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original: Economic complexity as network complication: Multiregional input-output structural path analysis

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  • Michael Sonis

    (Regional Economics Applications Laboratory, University of Illinois at Urbana-Champaign, IL 61801, USA)

  • Geoffrey J. D. Hewings

    (Regional Economics Applications Laboratory, University of Illinois at Urbana-Champaign, IL 61801, USA)

Abstract

This paper presents a description of some fundamental properties of networks of economic selfinfluence and transfer of economic influence within hierarchies of economic sub-systems using structural path analysis within a multiregional input-output system. In this fashion, exchange between sectors, activities and regions is viewed as a network that can be decomposed hierarchically; economic complexity is viewed as an emerging property of the process of network complication that accompanies the augmentation of inputs and the growing synergetic interactions between regional sub-systems. For the reasons of clarity, the cases of two and three regions are considered in detail. The treatment of the general case of n regions and the graph-theoretical description of the global augmentation process of the network complication is presented in two appendices, where the mathematical proofs can be found. It is expected that this analysis will provide a methodology that will be useful in understanding regional economic sustainability (i.e., spatial and temporal invariability), structural stability and structural changes in economic networks as well as providing insights into the role of internal and external trade between regions. To support this expectation, the detailed theoretical analysis of the block structural paths in the social accounting system is presented supplemented by economic analysis of the Indonesian social accounting matrices for 1975, 1980 and 1985.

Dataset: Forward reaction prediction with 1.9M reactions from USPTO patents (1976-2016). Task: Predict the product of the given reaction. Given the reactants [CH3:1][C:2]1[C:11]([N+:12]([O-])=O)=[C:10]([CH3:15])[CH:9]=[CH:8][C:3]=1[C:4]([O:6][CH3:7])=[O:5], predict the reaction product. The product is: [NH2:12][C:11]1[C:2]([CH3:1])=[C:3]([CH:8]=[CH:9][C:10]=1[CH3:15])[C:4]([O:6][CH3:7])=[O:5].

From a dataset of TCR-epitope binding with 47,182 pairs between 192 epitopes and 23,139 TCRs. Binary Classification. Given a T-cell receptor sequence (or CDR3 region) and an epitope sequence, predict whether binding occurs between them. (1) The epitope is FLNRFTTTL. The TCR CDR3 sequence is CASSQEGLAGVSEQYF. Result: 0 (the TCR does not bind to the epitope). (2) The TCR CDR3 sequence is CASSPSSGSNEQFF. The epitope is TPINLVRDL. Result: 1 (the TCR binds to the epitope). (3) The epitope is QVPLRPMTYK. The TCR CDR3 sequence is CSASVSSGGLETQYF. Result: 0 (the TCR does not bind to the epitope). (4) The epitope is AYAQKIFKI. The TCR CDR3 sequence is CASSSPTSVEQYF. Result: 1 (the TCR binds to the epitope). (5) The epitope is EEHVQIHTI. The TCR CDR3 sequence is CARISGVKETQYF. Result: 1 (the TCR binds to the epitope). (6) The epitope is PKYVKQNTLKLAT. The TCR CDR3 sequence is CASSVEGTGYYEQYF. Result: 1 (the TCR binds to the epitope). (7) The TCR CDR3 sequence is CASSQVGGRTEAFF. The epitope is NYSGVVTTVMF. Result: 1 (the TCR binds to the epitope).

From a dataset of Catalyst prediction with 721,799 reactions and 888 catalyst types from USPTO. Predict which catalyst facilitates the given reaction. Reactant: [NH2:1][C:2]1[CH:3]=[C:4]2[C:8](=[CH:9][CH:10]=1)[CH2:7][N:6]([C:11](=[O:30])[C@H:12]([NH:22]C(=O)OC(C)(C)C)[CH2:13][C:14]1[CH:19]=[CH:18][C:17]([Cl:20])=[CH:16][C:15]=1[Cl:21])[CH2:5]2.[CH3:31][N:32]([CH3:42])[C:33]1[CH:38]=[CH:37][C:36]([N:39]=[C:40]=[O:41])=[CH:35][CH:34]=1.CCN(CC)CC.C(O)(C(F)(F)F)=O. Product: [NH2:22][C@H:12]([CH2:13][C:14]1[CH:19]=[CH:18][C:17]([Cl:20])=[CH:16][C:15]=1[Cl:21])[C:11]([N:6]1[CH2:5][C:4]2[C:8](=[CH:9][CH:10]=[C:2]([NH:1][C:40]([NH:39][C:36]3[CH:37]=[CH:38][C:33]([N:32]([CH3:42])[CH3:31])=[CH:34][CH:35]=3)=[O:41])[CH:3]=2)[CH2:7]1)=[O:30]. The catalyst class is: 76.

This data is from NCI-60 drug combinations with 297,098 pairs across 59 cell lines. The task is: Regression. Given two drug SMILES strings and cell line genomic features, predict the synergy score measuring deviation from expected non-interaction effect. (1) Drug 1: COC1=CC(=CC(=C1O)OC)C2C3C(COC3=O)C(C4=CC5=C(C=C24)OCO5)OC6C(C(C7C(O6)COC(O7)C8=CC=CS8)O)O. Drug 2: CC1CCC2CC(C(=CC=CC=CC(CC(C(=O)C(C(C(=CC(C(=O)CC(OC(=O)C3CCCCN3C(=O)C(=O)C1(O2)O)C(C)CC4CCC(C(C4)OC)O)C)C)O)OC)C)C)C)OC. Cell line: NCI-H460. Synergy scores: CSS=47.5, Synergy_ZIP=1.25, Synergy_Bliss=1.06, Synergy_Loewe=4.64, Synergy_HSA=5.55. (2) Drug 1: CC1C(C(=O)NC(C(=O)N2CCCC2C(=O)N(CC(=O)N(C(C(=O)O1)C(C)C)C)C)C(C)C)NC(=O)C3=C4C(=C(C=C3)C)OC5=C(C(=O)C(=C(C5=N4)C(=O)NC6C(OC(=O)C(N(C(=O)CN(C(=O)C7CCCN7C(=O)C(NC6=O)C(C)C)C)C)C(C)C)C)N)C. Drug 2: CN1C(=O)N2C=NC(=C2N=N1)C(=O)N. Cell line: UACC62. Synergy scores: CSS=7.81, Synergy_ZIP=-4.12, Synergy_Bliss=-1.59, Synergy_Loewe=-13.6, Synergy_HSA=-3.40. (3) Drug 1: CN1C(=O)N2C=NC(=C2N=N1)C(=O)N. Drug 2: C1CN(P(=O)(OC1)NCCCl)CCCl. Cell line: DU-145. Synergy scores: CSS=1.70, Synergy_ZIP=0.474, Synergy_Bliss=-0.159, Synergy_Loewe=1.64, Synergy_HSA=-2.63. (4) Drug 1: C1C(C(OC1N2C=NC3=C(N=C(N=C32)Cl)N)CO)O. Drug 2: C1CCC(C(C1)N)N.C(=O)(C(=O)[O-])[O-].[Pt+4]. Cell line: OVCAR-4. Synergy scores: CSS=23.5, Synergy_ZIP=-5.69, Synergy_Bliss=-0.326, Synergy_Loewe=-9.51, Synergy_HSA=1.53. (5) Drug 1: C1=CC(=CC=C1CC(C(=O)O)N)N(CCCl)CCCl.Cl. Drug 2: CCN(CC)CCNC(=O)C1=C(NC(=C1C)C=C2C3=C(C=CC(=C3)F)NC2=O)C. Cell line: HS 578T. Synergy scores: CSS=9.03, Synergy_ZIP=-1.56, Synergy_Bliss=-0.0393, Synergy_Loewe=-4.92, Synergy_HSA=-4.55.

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Bibliographic Info

Article provided by Springer in its journal The Annals of Regional Science.

Volume (Year): 32 (1998)
Issue (Month): 3 ()
Pages: 407-436

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Handle: RePEc:spr:anresc:v:32:y:1998:i:3:p:407-436

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Cited by:
  1. Lenzen, Manfred & Bhaduri, Anik & Moran, Daniel & Kanemoto, Keiichiro & Bekchanov, Maksud & Geschke, Arne & Foran, Barney, 2012. "The role of scarcity in global virtual water flows," Discussion Papers 133478, University of Bonn, Center for Development Research (ZEF).
  2. Karima Kourtit & Daniel Arribas-Bel & Peter Nijkamp, 2012. "High performers in complex spatial systems: a self-organizing mapping approach with reference to The Netherlands," The Annals of Regional Science, Springer, vol. 48(2), pages 501-527, April.

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